In the wake of the Arab Spring and anti-government protests in Syria, some Western governments, Saudi Arabia and Turkey decided to topple the regime of the Syrian President Bashar al-Assad by training and funding Syrian insurgents.

The upheaval in Syria provided al-Baghdadi with an opportunity to engage in jihad and to widen the circle of his followers, until he suddenly emerged at the head of thousands of jihadi fighters, again attacking Iraq from Syria.

His forces conquered vast swaths of territory in both Syria and Iraq, and he set up his so-called Islamic State in Iraq and Sham (or greater Syria), ISIS.

On the first Friday in the Muslim month of fasting or Ramadan on Jul, 4, 2014 (American Independence Day), al-Baghdadi suddenly emerged out of the shadows and delivered the sermon at the Great Mosque in Mosul, which had been recently conquered by ISIS.

His sermon showed not only his command of Koranic verses, but also his ability to speak clearly and eloquently. He is certainly more steeped in radical Sunni theology than any of the al-Qaeda leaders, past and present, ever were.

His biographer says that Al-Baghdadi “purged vast areas in Iraq and Syria from the filth of the Safavids [a term referring to the 16th century Iranian Shi’ite dynasty of the Safavids], the Nusayris [a derogatory term referring to the Syrian Alawite Shi’ites], and the apostate [Sunni] Awakening Councils. He established the rule of Islam.”

In his short sermon, al-Baghdadi denounced those who did not follow his strict interpretation of Islam as being guilty of bid’a or heresy. He quoted many verses from the Koran about the need to mobilise and to fight against non-believers, and to remain steadfast in God’s path.

He also stressed some key concepts, such as piety and performing religious rituals, obeying God’s commandments, and God’s promise to bring victory to the downtrodden and the oppressed. Finally, he talked about the need for establishing a caliphate.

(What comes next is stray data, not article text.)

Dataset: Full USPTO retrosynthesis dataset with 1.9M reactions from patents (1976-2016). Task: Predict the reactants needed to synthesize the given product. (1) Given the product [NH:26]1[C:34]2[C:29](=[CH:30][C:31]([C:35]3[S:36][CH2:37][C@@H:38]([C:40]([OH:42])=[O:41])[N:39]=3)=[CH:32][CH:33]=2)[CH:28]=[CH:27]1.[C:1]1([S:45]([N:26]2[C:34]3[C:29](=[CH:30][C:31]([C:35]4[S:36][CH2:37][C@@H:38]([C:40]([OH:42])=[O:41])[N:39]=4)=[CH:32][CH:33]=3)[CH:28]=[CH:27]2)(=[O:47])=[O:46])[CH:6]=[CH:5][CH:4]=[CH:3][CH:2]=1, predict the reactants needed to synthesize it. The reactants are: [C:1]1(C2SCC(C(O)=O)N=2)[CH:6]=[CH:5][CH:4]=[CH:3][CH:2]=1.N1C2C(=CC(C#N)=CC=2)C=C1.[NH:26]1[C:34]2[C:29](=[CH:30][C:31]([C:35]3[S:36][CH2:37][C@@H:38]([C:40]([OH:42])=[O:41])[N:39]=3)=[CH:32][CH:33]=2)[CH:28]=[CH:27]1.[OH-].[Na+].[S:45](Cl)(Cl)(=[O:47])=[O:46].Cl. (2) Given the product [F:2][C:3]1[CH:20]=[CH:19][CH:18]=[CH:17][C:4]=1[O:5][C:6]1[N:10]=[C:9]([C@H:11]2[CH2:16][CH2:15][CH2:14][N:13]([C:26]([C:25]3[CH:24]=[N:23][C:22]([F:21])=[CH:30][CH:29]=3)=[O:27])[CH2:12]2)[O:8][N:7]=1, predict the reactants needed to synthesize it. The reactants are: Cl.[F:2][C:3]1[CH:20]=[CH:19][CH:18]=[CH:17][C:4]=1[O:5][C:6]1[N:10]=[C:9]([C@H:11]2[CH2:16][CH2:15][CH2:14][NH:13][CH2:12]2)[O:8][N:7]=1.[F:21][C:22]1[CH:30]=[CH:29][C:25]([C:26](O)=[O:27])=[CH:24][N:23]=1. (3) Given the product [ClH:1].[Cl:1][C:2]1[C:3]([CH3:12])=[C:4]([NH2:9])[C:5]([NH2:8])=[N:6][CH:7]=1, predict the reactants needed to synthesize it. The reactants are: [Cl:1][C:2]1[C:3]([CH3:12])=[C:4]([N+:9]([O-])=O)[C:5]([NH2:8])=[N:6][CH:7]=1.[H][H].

In the Koranic context, these terms have broad meanings. However, in the hands of al-Baghdadi and other militant jihadis, these terms are given completely different and menacing meanings, calling for jihad and the subjugation of the non-believers.

The views and actions of al-Baghdadi and his followers are almost an exact copy of the Wahhabi revivalist movement instigated by an 18th century theologian from Najd in the Arabian Peninsula, Muhammad Ibn Abd al-Wahhab (1703-1792).

Indeed, what we are seeing in Iraq now is almost the exact repetition of the violent Sunni uprising in Arabian deserts that led to the establishment of the Wahhabi state founded by the Al Saud clan almost exactly 200 years ago.

In 1802, after having seized control of most of Arabian Peninsula, the Saudi warlord Abdulaziz attacked Karbala in Iraq, killed the majority of its inhabitants, destroyed the shrine of Imam Hussein, where Prophet Muhammad’s grandson is buried, and his followers plundered everything that they could lay their hands on.

The establishment of that dynasty has resulted in the propagation of the most fundamentalist form of Islam in its long history, which eventually gave rise to Osama Bin Laden and al-Qaeda, and now to ISIS and al-Baghdadi.

The jihadis reduce the entire rich and varied scope of Islamic civilisation, Islamic philosophy, Islamic literature, Islamic mysticism, jurisprudence, Kalam and tafsir (hermeneutics) to the Shari’a, and even at that, they present a very narrow and dogmatic view of the Shari’a that is rejected by the greatest minds in Islam, putting it above everything else, including their rationality.

Indeed, it is a travesty that such barbaric terrorist acts are attributed to Islam.